Vaginitis is a broad term that covers any illness that causes inflammation of the vagina. Symptoms of vaginitis are common among all women. It is estimated that over one-third of all women experience the symptoms of vaginitis at least once in their lives. Luckily, the different types of vaginitis are easily treatable after being diagnosed. This page should answer some of your questions about vaginitis and also offers tips on how to prevent future infections.
WHAT IS VAGINITIS?
Vaginitis is a term that is used to describe a whole host of various organisms, such as certain types of bacteria, yeasts, fungi, and parasites that cause swelling in the vagina. These bacteria infect in many different ways, such as through sexual contact, poor hygiene, allergies, and hormone changes. Vaginitis can cause itching, swelling, pain, redness, and other annoying symptoms, which are luckily all easily treated once diagnosed. There are many different things that can cause vaginitis-
- Infection: Infectious vaginitis is responsible for around 90% of all cases. There are three different types of bacteria that create vaginitis:
- Candidiasis (Yeast Infection): This fungus causes one of the most common types of vaginitis- the yeast infection. Yeast is found normally in small amounts in healthy vaginas. However, sometimes the yeast may overgrow and lead to an infection. Oftentimes, antibiotics for other problems can increase the growth of candida; pregnancy, diabetes, and HIV can also exacerbate the problem. Women with yeast infections may feel itching and burning on their vulva, which also might be red and swollen. These symptoms may become worse with urination or sexual intercourse. Yeast infections may cause an odorless, cottage-cheese-like discharge. Yeast infections may be asymptomatic.
- Gardnerella (Bacterial Vaginosis): Gardnerella bacterium also occurs naturally in the vagina, but can have intense overgrowth. Oftentimes the main symptom of this infection is a thin, dark discharge with a fishy odor. Itching and redness are not main symptoms but may be present.
- Trichomonas Vaginalis (Trichomoniasis): Trichomoniasis is a parasite that is spread through sexual intercourse. Usually, symptoms include yellow-gray or green foul-smelling discharge, itching, redness, and pain when urinating.
- Other infections include chlamydia, gonorrhea, herpes, and microplasma.
- Hormones: Sometimes vaginitis can be caused when hormone levels in a woman are changed dramatically. Consequently, pre-pubescent girls, post-partum and menopausal women often times develop vaginitis because of the severe changes in their hormones.
- Allergies/Irritation: The vagina is sensitive, and contact with strong chemical substances like spermicides, soaps, perfumes, douches, and lubricants can irritate the vagina which may cause swelling or itching.
HOW TREATABLE IS VAGINITIS?
Fortunately, vaginitis is very treatable. Vaginitis caused by infections of bacteria requires different antibiotics of varying strengths to rid the specific type of infection. Hormonal vaginitis is usually corrected by itself when the hormone levels naturally balance themselves out. However, if they don’t, hormone therapy may be prescribed. Usually, vaginitis by allergic reactions also goes away by itself. After the offending substance is removed, your body can help your vagina restore its natural pH.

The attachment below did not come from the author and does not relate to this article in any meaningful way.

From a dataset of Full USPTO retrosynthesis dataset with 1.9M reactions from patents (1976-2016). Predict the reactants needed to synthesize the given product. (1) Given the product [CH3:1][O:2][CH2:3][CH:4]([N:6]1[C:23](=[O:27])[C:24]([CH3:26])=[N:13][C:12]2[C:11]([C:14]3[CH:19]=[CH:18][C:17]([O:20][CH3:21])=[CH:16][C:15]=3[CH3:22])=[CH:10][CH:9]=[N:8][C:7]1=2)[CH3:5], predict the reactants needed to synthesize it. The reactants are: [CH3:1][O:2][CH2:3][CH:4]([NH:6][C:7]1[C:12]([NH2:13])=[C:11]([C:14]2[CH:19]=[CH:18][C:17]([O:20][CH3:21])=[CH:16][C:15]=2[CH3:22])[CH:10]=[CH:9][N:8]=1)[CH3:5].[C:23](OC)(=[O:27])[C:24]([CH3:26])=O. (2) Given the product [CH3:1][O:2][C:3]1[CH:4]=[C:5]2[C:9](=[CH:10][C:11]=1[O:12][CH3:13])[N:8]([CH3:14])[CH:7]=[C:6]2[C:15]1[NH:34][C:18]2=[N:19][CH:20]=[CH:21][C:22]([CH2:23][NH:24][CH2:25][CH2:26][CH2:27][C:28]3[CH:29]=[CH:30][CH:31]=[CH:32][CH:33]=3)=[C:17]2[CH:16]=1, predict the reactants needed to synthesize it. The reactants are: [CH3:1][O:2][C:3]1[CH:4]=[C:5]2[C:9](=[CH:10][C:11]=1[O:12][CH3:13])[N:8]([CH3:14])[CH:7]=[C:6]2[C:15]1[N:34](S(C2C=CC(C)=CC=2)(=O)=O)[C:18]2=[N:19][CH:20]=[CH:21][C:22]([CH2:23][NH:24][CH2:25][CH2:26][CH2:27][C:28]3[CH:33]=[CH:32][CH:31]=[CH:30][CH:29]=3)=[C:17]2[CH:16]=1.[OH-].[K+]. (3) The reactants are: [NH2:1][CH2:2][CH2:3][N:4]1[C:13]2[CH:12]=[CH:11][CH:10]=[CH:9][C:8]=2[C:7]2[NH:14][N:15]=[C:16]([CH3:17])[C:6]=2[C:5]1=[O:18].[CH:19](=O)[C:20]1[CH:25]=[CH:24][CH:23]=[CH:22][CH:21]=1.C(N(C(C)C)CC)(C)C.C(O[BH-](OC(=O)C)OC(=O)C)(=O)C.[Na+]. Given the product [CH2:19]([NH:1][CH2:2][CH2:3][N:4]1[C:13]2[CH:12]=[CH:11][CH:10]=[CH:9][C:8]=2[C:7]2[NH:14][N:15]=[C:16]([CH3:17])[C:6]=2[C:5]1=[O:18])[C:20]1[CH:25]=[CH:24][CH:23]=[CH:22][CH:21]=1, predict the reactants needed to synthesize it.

WHAT SHOULD I DO IF I THINK I HAVE VAGINITIS?
If you believe you have vaginitis, it is important to go to your doctor so that you can get a professional diagnosis of the problem. Oftentimes women will experience the symptoms of vaginitis and immediately think that they may have a yeast infection and buy over-the-counter medication to self-administer. However, it may be a different type of vaginitis, and the treatments for the wrong kind of infection could cause further problems.
If you are diagnosed with vaginitis, your doctor will either give you a prescription antibiotic to get rid of it, or simply instructions on how to prevent future occurrences. If you have a yeast infection, the medication can be administered orally or directly into the vagina. For trichomoniasis, you will be prescribed an oral pill. The antibiotic for bacterial vaginosis comes in both pill and gel form.
HOW CAN I PREVENT VAGINITIS IN THE FUTURE?
There are several ways to prevent your chances of getting vaginitis in the future. The first big tip is to maintain hygiene. Wash thoroughly, but with only unscented lotion-free soap and water. Don’t use perfumes or lubricants or anything that could possibly irritate the vulva. Cotton underwear allows for better breathability, which is very healthy as well. Wipe front to back, and when you finish working out, don’t stay in your sweaty clothes, which could also cause problems. Also, if you are on certain antibiotics and start your period, use pads instead of tampons. Finally, eat healthily. A healthy diet helps maintain the body’s natural chemical balance.